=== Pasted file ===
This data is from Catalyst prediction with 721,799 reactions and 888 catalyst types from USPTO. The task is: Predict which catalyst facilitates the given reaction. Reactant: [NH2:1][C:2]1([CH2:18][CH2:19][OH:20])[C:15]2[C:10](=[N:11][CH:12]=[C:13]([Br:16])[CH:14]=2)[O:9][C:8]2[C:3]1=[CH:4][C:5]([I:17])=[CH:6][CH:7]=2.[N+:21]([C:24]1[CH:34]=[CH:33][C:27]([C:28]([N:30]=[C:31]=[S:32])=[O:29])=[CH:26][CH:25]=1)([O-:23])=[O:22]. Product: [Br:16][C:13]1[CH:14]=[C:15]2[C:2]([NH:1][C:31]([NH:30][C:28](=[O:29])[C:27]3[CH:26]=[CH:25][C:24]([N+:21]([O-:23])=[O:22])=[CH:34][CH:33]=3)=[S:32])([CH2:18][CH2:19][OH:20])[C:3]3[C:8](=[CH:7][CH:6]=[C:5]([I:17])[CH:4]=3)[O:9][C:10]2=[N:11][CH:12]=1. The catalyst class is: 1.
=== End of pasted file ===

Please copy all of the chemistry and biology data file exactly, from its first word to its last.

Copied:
This data is from Catalyst prediction with 721,799 reactions and 888 catalyst types from USPTO. The task is: Predict which catalyst facilitates the given reaction. Reactant: [NH2:1][C:2]1([CH2:18][CH2:19][OH:20])[C:15]2[C:10](=[N:11][CH:12]=[C:13]([Br:16])[CH:14]=2)[O:9][C:8]2[C:3]1=[CH:4][C:5]([I:17])=[CH:6][CH:7]=2.[N+:21]([C:24]1[CH:34]=[CH:33][C:27]([C:28]([N:30]=[C:31]=[S:32])=[O:29])=[CH:26][CH:25]=1)([O-:23])=[O:22]. Product: [Br:16][C:13]1[CH:14]=[C:15]2[C:2]([NH:1][C:31]([NH:30][C:28](=[O:29])[C:27]3[CH:26]=[CH:25][C:24]([N+:21]([O-:23])=[O:22])=[CH:34][CH:33]=3)=[S:32])([CH2:18][CH2:19][OH:20])[C:3]3[C:8](=[CH:7][CH:6]=[C:5]([I:17])[CH:4]=3)[O:9][C:10]2=[N:11][CH:12]=1. The catalyst class is: 1.